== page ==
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Social and economic costs from COVID-19 to persist long after the pandemic, says World Economic Forum

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The World Economic Forum’s Global Risks Report 2021 has unveiled an alarming risk outlook of short-term healthcare battles and long-term environmental damage and social fragmentation.

“The immediate human and economic cost of COVID-19 is severe. It threatens to scale back years of progress on reducing poverty and inequality and to further weaken social cohesion and global cooperation,” wrote the report.

“The ramifications—in the form of social unrest, political fragmentation and geopolitical tensions—will shape the effectiveness of our responses to the other key threats of the next decade: cyberattacks, weapons of mass destruction and, most notably, climate change.”

The most imminent threats identified – occurring within the next two years – were health related. For instance, fighting infectious diseases topped the list of clear and present dangers in the short-term.

Source: World Economic Forum

In the next three to five years, the report predicts widespread economic risks such as asset bubbles, price instability, commodity shocks and debt crises. Technology is also predicted to break down, as IT infrastructure is tested and cybersecurity threats increase.

The biggest existential threats were geopolitical, singling out weapons of mass destruction and state collapse as the top long-term global risks.

Economic fragility

Working hours equivalent to 495 million jobs were lost in the second quarter of 2020 alone, which wreaked havoc across the global economy.

World output is expected to have shrunk by 4.4 per cent in 2020. In comparison, the 2008-09 Global Financial Crisis caused a 0.1 per cent contraction in the global economy.

Only 28 economies are expected to have grown in 2020. The only G-20 country predicted to grow is China.

Source: World Economic Forum; John Hopkins University & Medicine

The fall out from this economic disruption is expected to hit the most vulnerable hardest. The global recession is expected to force as many as 150 million more people into extreme poverty, increasing the total to 9.4 per cent of the world’s population. This will be exacerbated by gaps in public health and educational disparities.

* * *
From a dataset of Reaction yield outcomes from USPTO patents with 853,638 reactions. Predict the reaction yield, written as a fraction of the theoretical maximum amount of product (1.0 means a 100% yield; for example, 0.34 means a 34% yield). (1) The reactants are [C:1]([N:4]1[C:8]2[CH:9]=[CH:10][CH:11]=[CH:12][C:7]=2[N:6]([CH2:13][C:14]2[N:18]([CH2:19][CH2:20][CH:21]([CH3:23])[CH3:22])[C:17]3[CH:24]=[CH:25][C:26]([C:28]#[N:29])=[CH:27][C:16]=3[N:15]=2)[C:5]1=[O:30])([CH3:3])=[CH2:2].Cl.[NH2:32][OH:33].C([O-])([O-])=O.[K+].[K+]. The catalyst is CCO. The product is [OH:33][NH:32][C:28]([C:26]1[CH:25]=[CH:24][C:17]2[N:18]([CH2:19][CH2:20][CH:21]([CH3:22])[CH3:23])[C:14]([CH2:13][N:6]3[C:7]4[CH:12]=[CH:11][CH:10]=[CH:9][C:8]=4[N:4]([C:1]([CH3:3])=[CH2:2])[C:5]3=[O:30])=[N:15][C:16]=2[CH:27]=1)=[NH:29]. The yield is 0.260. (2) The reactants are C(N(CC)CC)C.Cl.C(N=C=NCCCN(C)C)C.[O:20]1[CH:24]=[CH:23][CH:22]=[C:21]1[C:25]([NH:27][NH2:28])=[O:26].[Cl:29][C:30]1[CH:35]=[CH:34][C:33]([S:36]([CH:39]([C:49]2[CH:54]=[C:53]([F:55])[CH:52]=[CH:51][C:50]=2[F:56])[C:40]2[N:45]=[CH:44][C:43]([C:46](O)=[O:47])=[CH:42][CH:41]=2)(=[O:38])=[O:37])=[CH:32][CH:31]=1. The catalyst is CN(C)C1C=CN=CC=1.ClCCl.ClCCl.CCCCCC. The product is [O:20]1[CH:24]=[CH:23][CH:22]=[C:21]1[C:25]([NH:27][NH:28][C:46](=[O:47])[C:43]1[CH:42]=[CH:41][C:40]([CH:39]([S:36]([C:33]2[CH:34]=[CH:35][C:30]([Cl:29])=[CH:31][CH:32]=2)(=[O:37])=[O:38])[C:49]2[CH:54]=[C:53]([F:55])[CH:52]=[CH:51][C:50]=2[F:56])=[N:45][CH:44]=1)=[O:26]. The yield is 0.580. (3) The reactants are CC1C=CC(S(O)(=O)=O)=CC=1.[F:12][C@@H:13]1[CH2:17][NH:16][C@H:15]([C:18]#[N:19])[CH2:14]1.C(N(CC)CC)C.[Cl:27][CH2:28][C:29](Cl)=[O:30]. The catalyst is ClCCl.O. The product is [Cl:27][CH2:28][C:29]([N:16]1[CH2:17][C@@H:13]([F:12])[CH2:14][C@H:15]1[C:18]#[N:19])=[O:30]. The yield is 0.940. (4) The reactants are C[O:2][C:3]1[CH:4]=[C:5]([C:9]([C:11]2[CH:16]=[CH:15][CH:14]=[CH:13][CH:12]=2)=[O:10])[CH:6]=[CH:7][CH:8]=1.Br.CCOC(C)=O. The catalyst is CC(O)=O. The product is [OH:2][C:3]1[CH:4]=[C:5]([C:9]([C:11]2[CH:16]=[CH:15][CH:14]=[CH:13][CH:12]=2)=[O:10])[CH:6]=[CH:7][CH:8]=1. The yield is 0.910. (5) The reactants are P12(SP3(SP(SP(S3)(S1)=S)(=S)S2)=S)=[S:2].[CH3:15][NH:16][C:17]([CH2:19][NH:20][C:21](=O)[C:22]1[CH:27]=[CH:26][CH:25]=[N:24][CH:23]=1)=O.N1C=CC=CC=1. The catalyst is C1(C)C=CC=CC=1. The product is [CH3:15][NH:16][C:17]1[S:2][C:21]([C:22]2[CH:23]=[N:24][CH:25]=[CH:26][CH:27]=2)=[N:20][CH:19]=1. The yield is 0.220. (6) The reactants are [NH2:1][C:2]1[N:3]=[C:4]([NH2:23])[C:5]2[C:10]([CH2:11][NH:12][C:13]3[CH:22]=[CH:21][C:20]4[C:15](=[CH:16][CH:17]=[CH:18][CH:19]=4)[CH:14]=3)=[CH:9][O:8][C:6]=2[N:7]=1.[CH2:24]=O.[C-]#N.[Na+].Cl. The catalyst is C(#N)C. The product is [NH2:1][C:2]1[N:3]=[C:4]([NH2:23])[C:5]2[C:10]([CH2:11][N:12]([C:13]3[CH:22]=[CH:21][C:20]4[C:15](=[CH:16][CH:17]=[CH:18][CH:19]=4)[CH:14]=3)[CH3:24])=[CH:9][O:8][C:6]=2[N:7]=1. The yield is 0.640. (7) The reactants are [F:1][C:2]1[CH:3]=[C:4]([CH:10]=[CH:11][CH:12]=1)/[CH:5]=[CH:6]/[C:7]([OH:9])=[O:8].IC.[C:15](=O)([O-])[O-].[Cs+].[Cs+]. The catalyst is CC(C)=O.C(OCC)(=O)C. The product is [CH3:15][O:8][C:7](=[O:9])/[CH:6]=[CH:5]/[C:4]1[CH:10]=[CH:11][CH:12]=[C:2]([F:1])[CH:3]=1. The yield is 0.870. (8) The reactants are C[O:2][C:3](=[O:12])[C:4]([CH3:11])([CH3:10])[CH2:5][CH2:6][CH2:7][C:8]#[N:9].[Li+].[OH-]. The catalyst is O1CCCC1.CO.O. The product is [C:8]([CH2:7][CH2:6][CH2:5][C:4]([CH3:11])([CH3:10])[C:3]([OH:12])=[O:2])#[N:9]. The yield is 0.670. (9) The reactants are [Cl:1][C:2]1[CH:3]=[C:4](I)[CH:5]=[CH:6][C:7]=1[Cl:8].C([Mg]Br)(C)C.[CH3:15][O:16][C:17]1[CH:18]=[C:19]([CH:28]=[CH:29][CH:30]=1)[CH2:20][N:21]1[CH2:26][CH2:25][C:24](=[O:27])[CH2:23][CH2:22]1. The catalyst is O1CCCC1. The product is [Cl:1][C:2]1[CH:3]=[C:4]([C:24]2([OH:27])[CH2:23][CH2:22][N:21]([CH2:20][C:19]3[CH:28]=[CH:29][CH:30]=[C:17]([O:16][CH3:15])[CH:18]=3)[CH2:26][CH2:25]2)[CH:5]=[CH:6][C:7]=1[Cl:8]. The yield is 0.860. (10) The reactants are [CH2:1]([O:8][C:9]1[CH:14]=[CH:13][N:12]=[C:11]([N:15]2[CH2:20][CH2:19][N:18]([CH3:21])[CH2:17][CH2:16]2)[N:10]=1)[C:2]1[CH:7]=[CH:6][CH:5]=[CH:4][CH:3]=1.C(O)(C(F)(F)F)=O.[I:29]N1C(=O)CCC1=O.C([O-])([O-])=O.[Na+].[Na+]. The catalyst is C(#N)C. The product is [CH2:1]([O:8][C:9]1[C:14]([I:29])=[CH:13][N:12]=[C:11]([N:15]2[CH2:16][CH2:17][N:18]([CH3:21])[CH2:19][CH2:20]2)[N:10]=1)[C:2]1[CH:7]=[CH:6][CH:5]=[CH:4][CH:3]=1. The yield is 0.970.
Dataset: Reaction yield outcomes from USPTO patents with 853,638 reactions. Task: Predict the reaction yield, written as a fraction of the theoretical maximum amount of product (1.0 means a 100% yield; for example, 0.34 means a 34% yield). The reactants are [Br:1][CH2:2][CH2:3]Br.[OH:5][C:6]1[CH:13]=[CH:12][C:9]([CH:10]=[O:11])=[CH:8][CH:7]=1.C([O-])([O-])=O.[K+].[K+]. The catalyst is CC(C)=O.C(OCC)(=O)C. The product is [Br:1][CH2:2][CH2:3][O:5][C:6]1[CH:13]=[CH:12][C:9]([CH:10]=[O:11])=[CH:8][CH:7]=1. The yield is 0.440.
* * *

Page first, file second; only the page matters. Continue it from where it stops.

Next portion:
Businesses have also been shaken up by changing consumer behaviours and technological transformations in the workplace and at home.

Digital divides

Automation, information suppression and gaps in regulation threaten to stymie the progress promised by the digital revolution we are currently in.

“COVID-19 has accelerated and broadened the Fourth Industrial Revolution with the rapid expansion of e-commerce, online education, digital health and remote work. These shifts will continue to dramatically transform human interactions and livelihoods long after the pandemic is behind us,” wrote the report.

“However, these developments also risk exacerbating and creating inequalities. Respondents to the Global Risks Perception Survey (GRPS) rated “digital inequality” both as a critical threat to the world over the next two years and the seventh most likely long-term risk.”

Biases may reduce the accessibility and capacity of automation. This could mean that health diagnostics, investing, education and legal disputes are susceptible to manipulation through algorithmic manipulation.

The control of information and public discourse will be a growing social concern, as governments and tech giants struggle over tech regulation and data protection.

Climate change

A failure to address climate change is one of the most impactful long-term risks identified in the Global Risks Report.

Global CO2 emissions fell by 9 per cent in the first half of 2020, however this will need to be maintained to limit global warming to 1.5 degrees Celcius.

“There is only a short window to redress these disparities. A shift towards greener production and consumption cannot be delayed until economies are revived,” the report stated.

Source: World Economic Forum

Youth disillusionment

Environmental degradation, rising mental health concerns and a disrupted jobs market have heaped pressure onto the global youth.

“Young adults (ages 15–24) around the world are experiencing their second major global crisis within a decade: they entered youth in the throes of the financial crisis, and are now exiting at the outset of a pandemic not seen in generations,” the report wrote.

The rise of the gig economy means that young people now jump between low-paid and short-term jobs.

During the first wave of pandemic lockdowns, about 80 per cent of students shifted to online learning. However this disadvantaged students who lacked the technology or family resources to participate in digital learning, aggravating youth inequalities.

Young people are also leading the fight against systemic issues such as corruption, racial inequality and economic injustice. This creates a risk of intergenerational frictions and greater social divisiveness if different groups are unwilling to work together.

The report draws upon the responses of 650 members of the World Economic Forum. Responses were collected in the annual Global Risks Perception Survey, and was developed in partnership with Marsh McLennan, Zurich Insurance Group and SK Group.

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Ann Wen
Ann is a journalist at Dynamic Business.